loosened around railway stations and other infrastructure – more people disagreed than agreed.
The green belt – like the NHS – has been the subject of an extraordinarily intense propaganda effort. Perhaps it’s because the words themselves sound so nice. The Campaign to Protect Rural England (CPRE) publishes an annual report which features beautiful fields being scissored out of the landscape, families enjoying picnics amid the wildflowers and dire warnings about the “concreting over” that is already under way.
In fact, the CPRE’s own figures show that, at current rates of development, concreting over the green belt would take 5,000 years. We now have a bizarre situation where Greater London is surrounded by an area three times larger upon which virtually nothing can be built – despite much of it, as the campaigning Labour MP Siobhain McDonagh has shown, being awful brownfield. Why not protect the most beautiful countryside, within the green belt and beyond, and release the black spots for much-needed housing?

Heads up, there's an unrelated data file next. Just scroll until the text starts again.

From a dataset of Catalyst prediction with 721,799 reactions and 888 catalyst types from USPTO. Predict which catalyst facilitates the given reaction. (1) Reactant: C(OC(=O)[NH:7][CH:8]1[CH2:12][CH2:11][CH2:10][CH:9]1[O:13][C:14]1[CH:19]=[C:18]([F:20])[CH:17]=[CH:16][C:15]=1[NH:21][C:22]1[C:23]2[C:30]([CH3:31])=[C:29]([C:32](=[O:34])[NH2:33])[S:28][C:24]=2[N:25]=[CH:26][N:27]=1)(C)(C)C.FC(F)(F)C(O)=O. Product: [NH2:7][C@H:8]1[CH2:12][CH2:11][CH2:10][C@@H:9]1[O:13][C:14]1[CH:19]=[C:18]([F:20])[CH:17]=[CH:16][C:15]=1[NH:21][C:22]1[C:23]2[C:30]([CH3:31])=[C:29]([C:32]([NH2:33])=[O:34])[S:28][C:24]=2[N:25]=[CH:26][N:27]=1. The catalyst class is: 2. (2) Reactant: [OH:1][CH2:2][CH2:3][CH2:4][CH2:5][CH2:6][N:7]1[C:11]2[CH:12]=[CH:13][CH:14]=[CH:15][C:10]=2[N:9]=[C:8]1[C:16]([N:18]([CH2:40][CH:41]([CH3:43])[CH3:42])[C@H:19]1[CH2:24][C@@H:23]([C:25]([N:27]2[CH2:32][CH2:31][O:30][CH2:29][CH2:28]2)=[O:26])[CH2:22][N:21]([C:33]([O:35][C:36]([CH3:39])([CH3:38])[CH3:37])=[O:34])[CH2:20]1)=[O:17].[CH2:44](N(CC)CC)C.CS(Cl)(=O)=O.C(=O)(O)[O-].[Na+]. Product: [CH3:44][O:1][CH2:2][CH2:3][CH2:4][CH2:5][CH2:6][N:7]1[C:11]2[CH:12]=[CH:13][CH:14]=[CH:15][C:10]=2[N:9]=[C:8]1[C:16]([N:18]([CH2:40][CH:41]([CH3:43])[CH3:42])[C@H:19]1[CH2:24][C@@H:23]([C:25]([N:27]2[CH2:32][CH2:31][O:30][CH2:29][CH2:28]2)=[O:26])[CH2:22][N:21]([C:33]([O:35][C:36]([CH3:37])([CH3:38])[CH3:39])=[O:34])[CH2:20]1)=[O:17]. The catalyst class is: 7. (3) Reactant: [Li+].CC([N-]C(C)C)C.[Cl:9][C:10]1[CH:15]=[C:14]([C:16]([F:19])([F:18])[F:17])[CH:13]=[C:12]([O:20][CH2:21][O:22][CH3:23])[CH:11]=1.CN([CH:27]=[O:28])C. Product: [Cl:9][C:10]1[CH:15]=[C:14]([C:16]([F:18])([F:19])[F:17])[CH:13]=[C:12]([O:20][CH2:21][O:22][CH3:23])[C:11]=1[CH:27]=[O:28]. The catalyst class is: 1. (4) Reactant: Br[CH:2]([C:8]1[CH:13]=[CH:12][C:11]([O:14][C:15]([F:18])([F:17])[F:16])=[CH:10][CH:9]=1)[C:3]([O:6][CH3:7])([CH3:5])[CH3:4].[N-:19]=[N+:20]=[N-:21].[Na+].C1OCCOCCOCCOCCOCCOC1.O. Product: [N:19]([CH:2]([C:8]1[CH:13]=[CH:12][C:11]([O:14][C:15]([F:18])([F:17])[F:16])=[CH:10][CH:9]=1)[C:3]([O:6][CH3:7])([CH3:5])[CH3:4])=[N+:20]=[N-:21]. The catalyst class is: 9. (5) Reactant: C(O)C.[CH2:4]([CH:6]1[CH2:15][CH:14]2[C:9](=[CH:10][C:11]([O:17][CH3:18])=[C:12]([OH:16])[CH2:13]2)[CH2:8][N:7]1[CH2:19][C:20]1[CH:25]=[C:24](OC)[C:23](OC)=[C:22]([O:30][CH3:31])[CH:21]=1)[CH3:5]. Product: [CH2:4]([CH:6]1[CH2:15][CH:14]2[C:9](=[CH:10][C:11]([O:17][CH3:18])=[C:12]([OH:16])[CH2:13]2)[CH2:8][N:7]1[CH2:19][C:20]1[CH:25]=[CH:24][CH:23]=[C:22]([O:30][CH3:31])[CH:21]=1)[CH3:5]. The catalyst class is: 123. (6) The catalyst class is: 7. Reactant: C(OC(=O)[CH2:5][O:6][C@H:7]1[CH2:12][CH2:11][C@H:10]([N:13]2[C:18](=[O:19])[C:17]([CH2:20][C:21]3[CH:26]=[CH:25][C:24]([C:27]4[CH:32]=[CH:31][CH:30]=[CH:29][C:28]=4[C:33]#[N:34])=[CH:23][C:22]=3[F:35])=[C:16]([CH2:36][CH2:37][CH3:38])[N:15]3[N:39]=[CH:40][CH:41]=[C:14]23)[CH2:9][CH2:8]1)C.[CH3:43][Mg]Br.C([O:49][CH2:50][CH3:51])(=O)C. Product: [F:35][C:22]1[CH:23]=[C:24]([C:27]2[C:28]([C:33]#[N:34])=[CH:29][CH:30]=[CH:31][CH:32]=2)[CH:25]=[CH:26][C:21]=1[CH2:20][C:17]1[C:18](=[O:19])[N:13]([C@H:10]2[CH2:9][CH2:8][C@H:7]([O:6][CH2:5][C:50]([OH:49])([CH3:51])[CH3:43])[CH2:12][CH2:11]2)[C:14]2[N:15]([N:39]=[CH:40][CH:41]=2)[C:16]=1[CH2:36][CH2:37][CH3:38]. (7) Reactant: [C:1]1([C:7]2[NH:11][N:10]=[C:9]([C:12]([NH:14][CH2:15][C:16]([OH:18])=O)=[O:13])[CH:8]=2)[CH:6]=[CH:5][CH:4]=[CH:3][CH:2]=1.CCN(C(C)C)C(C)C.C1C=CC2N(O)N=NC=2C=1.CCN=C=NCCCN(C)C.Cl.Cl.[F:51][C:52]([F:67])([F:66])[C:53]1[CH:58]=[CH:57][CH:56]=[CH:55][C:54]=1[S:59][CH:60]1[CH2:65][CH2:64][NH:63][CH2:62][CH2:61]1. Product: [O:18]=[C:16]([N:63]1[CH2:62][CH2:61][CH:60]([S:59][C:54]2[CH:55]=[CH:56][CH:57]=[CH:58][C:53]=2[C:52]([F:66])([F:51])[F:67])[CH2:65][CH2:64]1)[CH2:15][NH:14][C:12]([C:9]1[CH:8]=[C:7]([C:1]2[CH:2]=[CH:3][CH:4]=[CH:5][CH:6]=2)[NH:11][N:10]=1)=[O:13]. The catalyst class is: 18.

Yet despite the voters’ attachment to the green belt, our polling does show the public are finally starting to realise the scale of the housing crisis, and revise their views accordingly. Even when they oppose housing, they do not do so blindly. A majority would be more likely to support it if there were greater community benefits, or if it were higher quality – precisely in line with the Government’s agenda.